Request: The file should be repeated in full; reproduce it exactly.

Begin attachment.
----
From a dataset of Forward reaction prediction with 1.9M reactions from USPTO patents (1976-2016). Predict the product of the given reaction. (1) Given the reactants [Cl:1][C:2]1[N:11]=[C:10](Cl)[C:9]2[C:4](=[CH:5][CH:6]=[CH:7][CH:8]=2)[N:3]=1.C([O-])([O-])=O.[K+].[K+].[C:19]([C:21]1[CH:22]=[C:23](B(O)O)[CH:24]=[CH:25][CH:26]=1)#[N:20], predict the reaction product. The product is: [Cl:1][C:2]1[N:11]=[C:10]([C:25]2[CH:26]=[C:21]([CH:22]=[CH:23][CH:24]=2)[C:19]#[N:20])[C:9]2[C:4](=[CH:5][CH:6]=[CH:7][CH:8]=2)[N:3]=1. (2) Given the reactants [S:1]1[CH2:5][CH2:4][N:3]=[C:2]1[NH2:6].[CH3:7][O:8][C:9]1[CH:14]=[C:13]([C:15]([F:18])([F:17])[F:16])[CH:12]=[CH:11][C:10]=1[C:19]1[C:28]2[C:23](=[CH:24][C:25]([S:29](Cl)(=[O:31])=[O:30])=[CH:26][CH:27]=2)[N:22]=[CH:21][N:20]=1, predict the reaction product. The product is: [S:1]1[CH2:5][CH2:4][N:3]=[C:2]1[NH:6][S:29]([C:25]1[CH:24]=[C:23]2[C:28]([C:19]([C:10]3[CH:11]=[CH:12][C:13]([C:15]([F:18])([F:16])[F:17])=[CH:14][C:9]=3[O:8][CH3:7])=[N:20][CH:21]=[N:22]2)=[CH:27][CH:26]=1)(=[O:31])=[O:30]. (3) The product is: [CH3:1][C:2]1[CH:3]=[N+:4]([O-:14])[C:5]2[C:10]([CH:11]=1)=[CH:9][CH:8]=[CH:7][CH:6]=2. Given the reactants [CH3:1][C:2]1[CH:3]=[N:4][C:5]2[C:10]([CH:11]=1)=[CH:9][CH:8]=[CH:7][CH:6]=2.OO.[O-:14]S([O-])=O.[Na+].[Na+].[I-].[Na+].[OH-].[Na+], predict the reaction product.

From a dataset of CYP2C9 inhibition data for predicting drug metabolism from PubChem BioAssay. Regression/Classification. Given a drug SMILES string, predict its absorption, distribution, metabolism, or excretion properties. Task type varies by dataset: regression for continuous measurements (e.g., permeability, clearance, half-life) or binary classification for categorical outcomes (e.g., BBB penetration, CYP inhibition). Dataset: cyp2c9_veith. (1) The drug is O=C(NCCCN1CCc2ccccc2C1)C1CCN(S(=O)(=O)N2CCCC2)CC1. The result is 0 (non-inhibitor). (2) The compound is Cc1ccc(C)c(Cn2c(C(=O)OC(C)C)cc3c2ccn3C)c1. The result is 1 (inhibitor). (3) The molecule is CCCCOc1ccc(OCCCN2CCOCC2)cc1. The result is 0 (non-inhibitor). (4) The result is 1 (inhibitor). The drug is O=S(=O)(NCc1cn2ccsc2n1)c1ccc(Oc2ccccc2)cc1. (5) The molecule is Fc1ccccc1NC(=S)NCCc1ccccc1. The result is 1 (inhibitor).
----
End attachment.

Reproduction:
From a dataset of Forward reaction prediction with 1.9M reactions from USPTO patents (1976-2016). Predict the product of the given reaction. (1) Given the reactants [Cl:1][C:2]1[N:11]=[C:10](Cl)[C:9]2[C:4](=[CH:5][CH:6]=[CH:7][CH:8]=2)[N:3]=1.C([O-])([O-])=O.[K+].[K+].[C:19]([C:21]1[CH:22]=[C:23](B(O)O)[CH:24]=[CH:25][CH:26]=1)#[N:20], predict the reaction product. The product is: [Cl:1][C:2]1[N:11]=[C:10]([C:25]2[CH:26]=[C:21]([CH:22]=[CH:23][CH:24]=2)[C:19]#[N:20])[C:9]2[C:4](=[CH:5][CH:6]=[CH:7][CH:8]=2)[N:3]=1. (2) Given the reactants [S:1]1[CH2:5][CH2:4][N:3]=[C:2]1[NH2:6].[CH3:7][O:8][C:9]1[CH:14]=[C:13]([C:15]([F:18])([F:17])[F:16])[CH:12]=[CH:11][C:10]=1[C:19]1[C:28]2[C:23](=[CH:24][C:25]([S:29](Cl)(=[O:31])=[O:30])=[CH:26][CH:27]=2)[N:22]=[CH:21][N:20]=1, predict the reaction product. The product is: [S:1]1[CH2:5][CH2:4][N:3]=[C:2]1[NH:6][S:29]([C:25]1[CH:24]=[C:23]2[C:28]([C:19]([C:10]3[CH:11]=[CH:12][C:13]([C:15]([F:18])([F:16])[F:17])=[CH:14][C:9]=3[O:8][CH3:7])=[N:20][CH:21]=[N:22]2)=[CH:27][CH:26]=1)(=[O:31])=[O:30]. (3) The product is: [CH3:1][C:2]1[CH:3]=[N+:4]([O-:14])[C:5]2[C:10]([CH:11]=1)=[CH:9][CH:8]=[CH:7][CH:6]=2. Given the reactants [CH3:1][C:2]1[CH:3]=[N:4][C:5]2[C:10]([CH:11]=1)=[CH:9][CH:8]=[CH:7][CH:6]=2.OO.[O-:14]S([O-])=O.[Na+].[Na+].[I-].[Na+].[OH-].[Na+], predict the reaction product.

From a dataset of CYP2C9 inhibition data for predicting drug metabolism from PubChem BioAssay. Regression/Classification. Given a drug SMILES string, predict its absorption, distribution, metabolism, or excretion properties. Task type varies by dataset: regression for continuous measurements (e.g., permeability, clearance, half-life) or binary classification for categorical outcomes (e.g., BBB penetration, CYP inhibition). Dataset: cyp2c9_veith. (1) The drug is O=C(NCCCN1CCc2ccccc2C1)C1CCN(S(=O)(=O)N2CCCC2)CC1. The result is 0 (non-inhibitor). (2) The compound is Cc1ccc(C)c(Cn2c(C(=O)OC(C)C)cc3c2ccn3C)c1. The result is 1 (inhibitor). (3) The molecule is CCCCOc1ccc(OCCCN2CCOCC2)cc1. The result is 0 (non-inhibitor). (4) The result is 1 (inhibitor). The drug is O=S(=O)(NCc1cn2ccsc2n1)c1ccc(Oc2ccccc2)cc1. (5) The molecule is Fc1ccccc1NC(=S)NCCc1ccccc1. The result is 1 (inhibitor).